A recent blog post summed up Microsoft’s commitment to reliability and noted that Office 365 achieved an average of 99.98 percent uptime over the first three quarters of 2016. That equates to about 75 minutes of downtime, which isn’t too bad when you look at it like that!
However, as Tony Redmond pointed out, certain factors govern how the SLA is calculated that can mask the actual availability numbers for a single tenant. Your Office 365 tenant may have only achieved 99.91 percent of uptime against the backdrop of 99.98 percent rating for the service.
In my experience, the major Office 365 workloads such as Exchange, SharePoint, and Skype for Business are built on solid foundations and are run by experts in their field. It’s very unusual to see a business-impacting outage on these platforms affect more than a few tenants for more than a few hours at a time.
Going Deeper into Secondary Office 365 Workloads
The trouble with positioning Office 365 as “more reliable than on-premises services delivered by the majority of IT departments” is that Microsoft’s SLAs don’t give the full picture for availability. The problem I see is with the secondary, less mature workloads such as Power BI, that are not backed by comprehensive SLAs. For example, Figure 1 shows a screenshot of the Service Health Dashboard of our tenant displaying a current Power BI incident.
Figure 1: A Power BI outage
This is an example of an Office 365 workload that has had an incident open against it for more than a month, with the next update promised 9 days after the last one. For many people, this may not seem like a big deal. After all, unless you have even heard of Power BI you won’t care. And anyway, email is working just fine.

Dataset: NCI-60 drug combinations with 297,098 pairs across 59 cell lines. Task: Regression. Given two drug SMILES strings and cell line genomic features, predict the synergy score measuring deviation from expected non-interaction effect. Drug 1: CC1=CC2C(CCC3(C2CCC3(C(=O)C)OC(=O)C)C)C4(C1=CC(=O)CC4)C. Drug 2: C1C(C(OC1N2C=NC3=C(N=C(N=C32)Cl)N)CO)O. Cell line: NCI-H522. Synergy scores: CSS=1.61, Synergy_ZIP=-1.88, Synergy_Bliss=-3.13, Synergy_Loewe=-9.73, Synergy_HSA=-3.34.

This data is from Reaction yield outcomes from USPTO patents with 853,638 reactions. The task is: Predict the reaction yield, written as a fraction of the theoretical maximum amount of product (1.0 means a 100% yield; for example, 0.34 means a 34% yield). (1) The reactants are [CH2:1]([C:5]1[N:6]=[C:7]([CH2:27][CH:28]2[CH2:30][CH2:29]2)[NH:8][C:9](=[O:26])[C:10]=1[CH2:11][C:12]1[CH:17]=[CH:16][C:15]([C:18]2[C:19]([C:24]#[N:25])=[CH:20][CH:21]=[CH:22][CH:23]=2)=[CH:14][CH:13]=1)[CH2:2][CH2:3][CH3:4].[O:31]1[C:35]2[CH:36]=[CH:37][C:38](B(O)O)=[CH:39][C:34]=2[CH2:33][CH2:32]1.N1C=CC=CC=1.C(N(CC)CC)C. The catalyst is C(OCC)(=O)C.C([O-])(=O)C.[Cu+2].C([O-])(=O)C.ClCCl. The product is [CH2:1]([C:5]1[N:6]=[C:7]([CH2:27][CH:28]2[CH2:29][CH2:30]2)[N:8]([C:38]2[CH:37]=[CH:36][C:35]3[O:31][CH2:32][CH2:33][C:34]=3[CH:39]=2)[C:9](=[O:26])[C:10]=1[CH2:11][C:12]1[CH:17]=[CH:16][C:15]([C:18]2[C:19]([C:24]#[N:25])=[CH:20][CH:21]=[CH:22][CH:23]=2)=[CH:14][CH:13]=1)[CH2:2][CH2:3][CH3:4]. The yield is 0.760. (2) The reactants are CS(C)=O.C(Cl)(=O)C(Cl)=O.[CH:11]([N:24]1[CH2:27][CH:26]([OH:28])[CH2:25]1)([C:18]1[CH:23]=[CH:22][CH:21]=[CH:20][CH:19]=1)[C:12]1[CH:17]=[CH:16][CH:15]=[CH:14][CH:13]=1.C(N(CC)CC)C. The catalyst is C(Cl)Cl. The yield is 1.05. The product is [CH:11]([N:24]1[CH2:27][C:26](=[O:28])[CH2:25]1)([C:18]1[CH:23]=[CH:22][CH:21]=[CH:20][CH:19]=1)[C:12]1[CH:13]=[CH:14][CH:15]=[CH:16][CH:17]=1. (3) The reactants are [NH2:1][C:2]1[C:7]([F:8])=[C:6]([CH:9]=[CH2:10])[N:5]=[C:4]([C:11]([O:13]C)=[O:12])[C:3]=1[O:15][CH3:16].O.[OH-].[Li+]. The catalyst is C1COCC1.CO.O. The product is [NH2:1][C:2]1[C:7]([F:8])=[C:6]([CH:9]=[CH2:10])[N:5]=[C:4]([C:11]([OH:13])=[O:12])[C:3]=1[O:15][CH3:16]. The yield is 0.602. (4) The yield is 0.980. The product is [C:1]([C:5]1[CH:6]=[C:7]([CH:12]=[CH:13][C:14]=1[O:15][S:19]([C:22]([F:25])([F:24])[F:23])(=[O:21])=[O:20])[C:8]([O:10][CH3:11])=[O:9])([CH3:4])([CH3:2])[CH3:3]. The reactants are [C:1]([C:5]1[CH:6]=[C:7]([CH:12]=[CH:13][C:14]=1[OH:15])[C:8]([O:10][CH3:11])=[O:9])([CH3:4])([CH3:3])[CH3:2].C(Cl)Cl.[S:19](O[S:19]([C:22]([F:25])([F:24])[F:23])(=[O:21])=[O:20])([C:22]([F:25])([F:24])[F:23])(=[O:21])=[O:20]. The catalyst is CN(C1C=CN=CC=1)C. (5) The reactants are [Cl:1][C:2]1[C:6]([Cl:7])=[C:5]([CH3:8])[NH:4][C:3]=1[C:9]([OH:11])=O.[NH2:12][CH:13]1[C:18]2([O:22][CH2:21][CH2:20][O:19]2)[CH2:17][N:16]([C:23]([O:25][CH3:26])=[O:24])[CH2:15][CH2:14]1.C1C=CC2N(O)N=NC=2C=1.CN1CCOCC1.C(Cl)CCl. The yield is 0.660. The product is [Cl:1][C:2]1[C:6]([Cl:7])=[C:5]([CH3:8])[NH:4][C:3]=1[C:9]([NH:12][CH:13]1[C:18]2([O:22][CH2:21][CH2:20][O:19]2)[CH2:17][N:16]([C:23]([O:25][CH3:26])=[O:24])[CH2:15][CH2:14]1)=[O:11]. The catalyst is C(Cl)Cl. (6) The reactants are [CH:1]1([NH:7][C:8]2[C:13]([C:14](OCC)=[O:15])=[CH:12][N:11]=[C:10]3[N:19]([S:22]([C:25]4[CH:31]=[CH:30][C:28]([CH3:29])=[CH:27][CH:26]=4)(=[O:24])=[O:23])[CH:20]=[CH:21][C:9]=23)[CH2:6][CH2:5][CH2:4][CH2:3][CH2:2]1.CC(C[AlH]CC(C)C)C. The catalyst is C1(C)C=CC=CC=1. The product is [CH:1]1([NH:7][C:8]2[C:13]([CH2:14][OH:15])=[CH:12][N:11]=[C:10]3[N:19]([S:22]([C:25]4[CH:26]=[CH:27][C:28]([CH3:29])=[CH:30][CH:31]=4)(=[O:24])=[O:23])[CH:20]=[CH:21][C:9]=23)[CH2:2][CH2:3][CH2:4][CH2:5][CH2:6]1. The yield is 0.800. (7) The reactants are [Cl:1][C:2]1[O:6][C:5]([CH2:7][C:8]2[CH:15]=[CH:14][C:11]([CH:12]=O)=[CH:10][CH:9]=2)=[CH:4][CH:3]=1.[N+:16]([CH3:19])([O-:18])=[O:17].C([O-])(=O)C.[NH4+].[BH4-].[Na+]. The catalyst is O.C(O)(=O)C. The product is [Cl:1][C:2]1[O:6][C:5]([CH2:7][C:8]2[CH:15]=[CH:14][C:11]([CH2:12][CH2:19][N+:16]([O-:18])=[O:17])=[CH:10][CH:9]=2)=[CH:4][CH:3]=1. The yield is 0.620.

Yet more and more organizations are using Power BI, perhaps lured by Microsoft’s promises of intelligent decision making. Here’s an excerpt from a Power BI blog post published in the middle of this incident, which preaches about the benefits of the exact functionality that is currently broken:
“Schedule multiple data refreshes per day to keep everything and everybody up to date. Then you’ll be prepared for real-time analytics at any scale. You can help your colleagues—and your bosses—make decisions and take action based on what’s happening right now, or even make reliable predictions about what’s going to happen.”
Power BI is touted as a service that organizations can use to make reliable business decisions, yet the service itself is not backed by a reliability guarantee via an SLA.
If a company uses Power BI to help make decisions on which stores should receive additional inventory of Christmas trinkets, and that data is affected by an “intermittent” data update failure, the business might make multi-million dollar decisions on potentially inaccurate information. They may also use this same system to report revenues to the stock exchange, which if proven inaccurate could decimate their share value or result in fines for falsifying information.